Peace, love and pancake balls is Kathleen Day’s motto, owner of Katalina’s & Katalina’s, Too!, The Little Cafés with Lots of Local Goodness. Day remembers wanting to open a restaurant from as young as 9 years old, and her childhood dream was finally realized in 2009 when she opened the doors to Katalina’s in Columbus’ Harrison West neighborhood. The restaurant, which calls itself “the little cafe with lots of local goodness,” is housed in a 100-year-old gas station and quickly turned into the buzz of the town. This hidden gem is a must-visit locale where people line up excitedly for blocks to get a chance to enjoy Katalina’s take on breakfast, brunch, and sandwiches. And if that isn’t enough they come out for the famous Pancake Balls™–lots and lots of Pancake Balls™.
Kathleen Day aka Katalina
Katalina’s & Katalina’s, Too!, The Little Cafés with Lots of Local Goodness
3. Describe your business:
Latin-leaning, Southern-slanted food that is sourced locally, organically, and ethically when practice and price permits! Our mission is to make the world better one little bite at a time.
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4. Everyone in business has that moment when they know this is what they’re supposed to do. When and what was yours?
I had loved to cook since I was young, so was fortunate to get a job helping cook the evening meal for a Countess in Paris when I lived in France between undergraduate and graduate school. In a small town in the Alps, I cooked in a tiny bistro where I fell in love with the French food culture. It is there in that bistro where I knew I wanted to make my life about food.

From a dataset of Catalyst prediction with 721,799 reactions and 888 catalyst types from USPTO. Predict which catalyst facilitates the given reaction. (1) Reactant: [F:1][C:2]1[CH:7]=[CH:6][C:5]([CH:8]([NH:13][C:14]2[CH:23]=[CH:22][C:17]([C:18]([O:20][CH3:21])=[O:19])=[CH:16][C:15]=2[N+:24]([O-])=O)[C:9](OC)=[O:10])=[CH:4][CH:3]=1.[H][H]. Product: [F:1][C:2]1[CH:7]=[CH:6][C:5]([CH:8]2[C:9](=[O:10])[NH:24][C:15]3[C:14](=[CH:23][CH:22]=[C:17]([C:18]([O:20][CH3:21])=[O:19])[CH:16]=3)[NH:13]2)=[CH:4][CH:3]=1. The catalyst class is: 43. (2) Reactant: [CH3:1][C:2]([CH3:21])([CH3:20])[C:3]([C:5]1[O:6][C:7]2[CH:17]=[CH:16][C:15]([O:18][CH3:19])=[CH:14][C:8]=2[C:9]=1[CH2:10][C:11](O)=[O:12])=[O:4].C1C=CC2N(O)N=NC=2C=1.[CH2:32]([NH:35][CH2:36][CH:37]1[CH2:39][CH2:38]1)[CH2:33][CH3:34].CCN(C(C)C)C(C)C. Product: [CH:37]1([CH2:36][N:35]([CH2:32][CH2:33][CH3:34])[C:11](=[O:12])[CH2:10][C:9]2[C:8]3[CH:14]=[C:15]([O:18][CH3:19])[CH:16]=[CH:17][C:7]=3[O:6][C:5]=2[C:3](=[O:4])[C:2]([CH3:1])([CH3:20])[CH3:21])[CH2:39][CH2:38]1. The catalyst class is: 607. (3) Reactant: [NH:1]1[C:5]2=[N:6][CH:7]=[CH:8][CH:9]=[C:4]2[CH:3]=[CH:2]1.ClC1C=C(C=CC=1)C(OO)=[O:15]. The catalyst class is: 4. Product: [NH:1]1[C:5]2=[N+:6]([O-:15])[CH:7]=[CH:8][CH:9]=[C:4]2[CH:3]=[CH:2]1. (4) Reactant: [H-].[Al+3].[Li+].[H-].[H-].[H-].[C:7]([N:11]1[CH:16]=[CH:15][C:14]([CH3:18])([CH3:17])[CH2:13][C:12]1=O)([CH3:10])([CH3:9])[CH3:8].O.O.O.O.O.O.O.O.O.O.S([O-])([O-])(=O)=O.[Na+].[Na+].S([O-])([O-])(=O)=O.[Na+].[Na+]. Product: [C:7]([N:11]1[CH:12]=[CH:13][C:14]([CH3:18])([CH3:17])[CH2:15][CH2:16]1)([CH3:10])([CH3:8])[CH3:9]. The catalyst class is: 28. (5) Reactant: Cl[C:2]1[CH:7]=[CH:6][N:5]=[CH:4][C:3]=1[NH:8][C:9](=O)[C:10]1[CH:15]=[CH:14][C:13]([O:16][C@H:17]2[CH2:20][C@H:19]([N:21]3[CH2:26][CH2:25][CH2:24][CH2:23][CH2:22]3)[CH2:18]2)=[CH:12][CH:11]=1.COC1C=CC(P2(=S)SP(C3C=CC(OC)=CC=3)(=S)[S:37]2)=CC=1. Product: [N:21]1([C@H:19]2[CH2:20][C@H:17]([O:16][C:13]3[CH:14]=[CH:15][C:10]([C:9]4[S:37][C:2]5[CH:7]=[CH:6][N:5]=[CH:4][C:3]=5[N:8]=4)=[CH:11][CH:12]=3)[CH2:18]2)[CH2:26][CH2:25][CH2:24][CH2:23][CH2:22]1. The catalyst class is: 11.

When I threw dinner parties, people always told me that I should open a restaurant and that instilled confidence in me to take the first step and thinking about opening a restaurant. (Word to the wise: As I learned the hard way, this is not a good reason to open a restaurant.)
5. What were the first five action steps you took to turn your dream into a reality?
It was more amorphous than that. My professional and life experiences are what have been the “steps” to my success more than anything. I wanted to open a restaurant when I got out of school but was really naïve about how it actually all unfolds. Fortunately, my path was serendipitous to doing so. From waiting tables to putting myself through school; to moving to Seattle, when it was one of the first “food and drink ‘meccas’” in the country; to living in New Orleans, which is a food city like no other, I learned so much about food before it seemed everyone was a “foodie.” That is when I saw a white space for it when I came to Columbus for work. I also worked in advertising, where I learned about strategic and creative thinking; about managing people; about budgets and financials— all of which are so important to running a business.